Notwithstanding the issuance of a permit by the city, private restrictions on the use of property shall remain enforceable and take precedence over a permit. Private restrictions include but are not limited to deed restrictions, condominium master deed restrictions, neighborhood association by-laws, and covenant deeds. A permit issued to a person whose property is subject to private restrictions that prohibit the keeping of chickens is void. The interpretation and enforcement of the private restriction is the sole responsibility of the private parties involved.

(4)

A person who keeps or houses chickens on his or her property shall comply with all of the following requirements:

a.

Have been issued the permit required under subsection (1) of this section.

b.

Keep no more than 6 chickens if the person has been issued a 6-bird permit and keep no more than 2 chickens if the person has been issued a 2-bird permit.

c.

The principal use of the person’s property is for a single-family dwelling or 2-family dwelling.

d.

No person shall keep any rooster.

e.

No person shall slaughter any chickens.

f.

The chickens shall be provided with a covered enclosure and must be kept in the covered enclosure or a fenced enclosure at all times. Fenced enclosures are subject to all provisions of Chapter 104 (Fences).

g.

A person shall not keep chickens in any location on the property other than in the backyard. For purposes of this section, “backyard” means that portion of a lot enclosed by the property’s rear lot line and the side lot lines to the points where the side lot lines intersect with an imaginary line established by the rear of the single-family or 2-family structure and extending to the side lot lines.

h.

No covered enclosure or fenced enclosure shall be located closer than 10 feet to any property line of an adjacent property.

i.

All enclosures for the keeping of chickens shall be so constructed or repaired as to prevent rats, mice, or other rodents from being harbored underneath, within, or within the walls of the enclosure. A covered enclosure or fenced enclosure shall not be located closer than 40 feet to any residential structure on an adjacent property provided, however, this requirement can be waived as follows:

(i)

If the principal use of applicant’s property is for a single-family dwelling, to obtain such a waiver the applicant shall present at the time of applying for a permit the written statements of all adjacent landowners that there is no objection to the issuance of the permit.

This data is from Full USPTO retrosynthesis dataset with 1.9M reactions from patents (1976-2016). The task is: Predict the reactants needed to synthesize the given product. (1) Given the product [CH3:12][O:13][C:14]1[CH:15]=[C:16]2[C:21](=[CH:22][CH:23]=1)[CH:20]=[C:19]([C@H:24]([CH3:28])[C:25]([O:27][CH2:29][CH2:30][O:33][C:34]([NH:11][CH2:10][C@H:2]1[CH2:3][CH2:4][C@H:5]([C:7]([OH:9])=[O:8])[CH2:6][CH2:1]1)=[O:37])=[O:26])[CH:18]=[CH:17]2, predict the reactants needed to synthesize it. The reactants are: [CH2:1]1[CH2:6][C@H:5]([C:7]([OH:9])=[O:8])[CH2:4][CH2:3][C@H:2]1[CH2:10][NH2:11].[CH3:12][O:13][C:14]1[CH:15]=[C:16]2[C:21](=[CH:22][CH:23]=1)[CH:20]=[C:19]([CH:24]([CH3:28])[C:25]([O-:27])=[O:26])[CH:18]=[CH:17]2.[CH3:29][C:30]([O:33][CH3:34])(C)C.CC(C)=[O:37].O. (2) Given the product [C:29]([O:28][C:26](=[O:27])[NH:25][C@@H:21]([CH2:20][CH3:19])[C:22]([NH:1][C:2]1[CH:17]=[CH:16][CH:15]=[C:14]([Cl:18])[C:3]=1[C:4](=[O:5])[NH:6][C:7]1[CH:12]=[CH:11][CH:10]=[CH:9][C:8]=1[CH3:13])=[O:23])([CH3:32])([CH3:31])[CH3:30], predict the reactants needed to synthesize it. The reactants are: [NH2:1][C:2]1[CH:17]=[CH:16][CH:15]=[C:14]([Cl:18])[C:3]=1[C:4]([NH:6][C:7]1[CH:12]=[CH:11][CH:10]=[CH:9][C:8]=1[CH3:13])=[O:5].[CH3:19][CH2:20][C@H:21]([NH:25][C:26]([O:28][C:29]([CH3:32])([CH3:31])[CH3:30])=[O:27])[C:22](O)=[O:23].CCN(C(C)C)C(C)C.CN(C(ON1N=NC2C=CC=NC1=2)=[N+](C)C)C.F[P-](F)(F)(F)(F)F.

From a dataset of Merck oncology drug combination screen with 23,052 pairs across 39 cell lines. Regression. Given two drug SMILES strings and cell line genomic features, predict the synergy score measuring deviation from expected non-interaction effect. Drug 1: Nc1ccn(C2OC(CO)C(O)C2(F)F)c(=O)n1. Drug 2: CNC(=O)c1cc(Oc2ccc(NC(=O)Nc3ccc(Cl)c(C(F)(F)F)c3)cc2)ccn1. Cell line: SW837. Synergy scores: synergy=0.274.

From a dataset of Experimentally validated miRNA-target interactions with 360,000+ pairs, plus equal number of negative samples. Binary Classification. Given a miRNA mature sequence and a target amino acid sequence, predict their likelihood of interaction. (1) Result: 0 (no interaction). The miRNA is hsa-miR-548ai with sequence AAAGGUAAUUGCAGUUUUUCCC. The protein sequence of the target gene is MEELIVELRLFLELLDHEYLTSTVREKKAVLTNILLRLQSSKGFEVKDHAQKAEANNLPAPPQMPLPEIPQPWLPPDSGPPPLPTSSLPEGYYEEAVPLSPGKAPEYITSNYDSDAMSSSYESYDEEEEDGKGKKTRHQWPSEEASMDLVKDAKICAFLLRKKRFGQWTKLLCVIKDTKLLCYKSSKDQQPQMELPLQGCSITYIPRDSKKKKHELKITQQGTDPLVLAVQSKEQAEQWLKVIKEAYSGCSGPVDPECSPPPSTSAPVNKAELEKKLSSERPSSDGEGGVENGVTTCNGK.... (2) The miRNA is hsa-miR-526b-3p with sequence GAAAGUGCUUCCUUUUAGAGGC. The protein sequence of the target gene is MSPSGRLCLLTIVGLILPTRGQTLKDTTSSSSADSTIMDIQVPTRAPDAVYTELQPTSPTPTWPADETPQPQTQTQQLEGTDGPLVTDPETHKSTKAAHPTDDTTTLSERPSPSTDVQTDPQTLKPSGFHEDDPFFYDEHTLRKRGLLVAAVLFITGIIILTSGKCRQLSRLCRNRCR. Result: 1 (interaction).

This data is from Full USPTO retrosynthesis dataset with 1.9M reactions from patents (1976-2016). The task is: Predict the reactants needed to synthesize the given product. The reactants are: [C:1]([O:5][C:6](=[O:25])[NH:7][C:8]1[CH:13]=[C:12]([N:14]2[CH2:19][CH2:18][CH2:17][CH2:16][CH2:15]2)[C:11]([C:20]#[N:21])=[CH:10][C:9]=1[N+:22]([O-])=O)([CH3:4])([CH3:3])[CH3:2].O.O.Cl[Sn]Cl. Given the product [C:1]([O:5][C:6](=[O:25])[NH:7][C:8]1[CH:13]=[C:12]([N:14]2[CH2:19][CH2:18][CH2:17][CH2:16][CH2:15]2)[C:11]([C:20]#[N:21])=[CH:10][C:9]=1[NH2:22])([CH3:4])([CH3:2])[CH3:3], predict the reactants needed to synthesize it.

(ii)

If the principal use of the applicant’s property is for a 2-family dwelling, to obtain such a waiver the applicant shall present at the time of applying for a permit the written statements of all adjacent landowners and of the occupants of the other dwelling stating that there is no objection to the issuance of the permit.

j.

All enclosures for the keeping of chickens shall be so constructed or repaired as to prevent rats, mice, or other rodents from being harbored underneath, within, or within the walls of the enclosure.

k.

All feed and other items associated with the keeping of chickens that are likely to attract or to become infested with or infected by rats, mice, or other rodents shall be protected so as to prevent rats, mice, or other rodents from gaining access to or coming into contact with them.

l.

If the above requirements are not complied with, the city may revoke any permit granted under this section and/or initiate prosecution for a civil infraction violation.

(5)

A person who has been issued a permit shall submit it for examination upon demand by any police officer or code enforcement officer.

(6)

Permits that were issued under this section when the maximum number of chickens allowed was 4 chickens and before the effective date of the amendment to this section that increased the maximum number of chickens allowed to 6 under a 6-bird permit shall continue to allow a maximum number of only 4 chickens until the permit expires. A person may keep more than 4 chickens and up to a maximum of 6 chickens only by obtaining a new 6-bird permit on or after the effective date of the amendment to this section that increased the maximum number of chickens allowed to 6.

(Ord. No. 08-19, § 2, 6-2-08, eff. 8-7-08; Ord. No. 14-28, § 1, 2-2-15)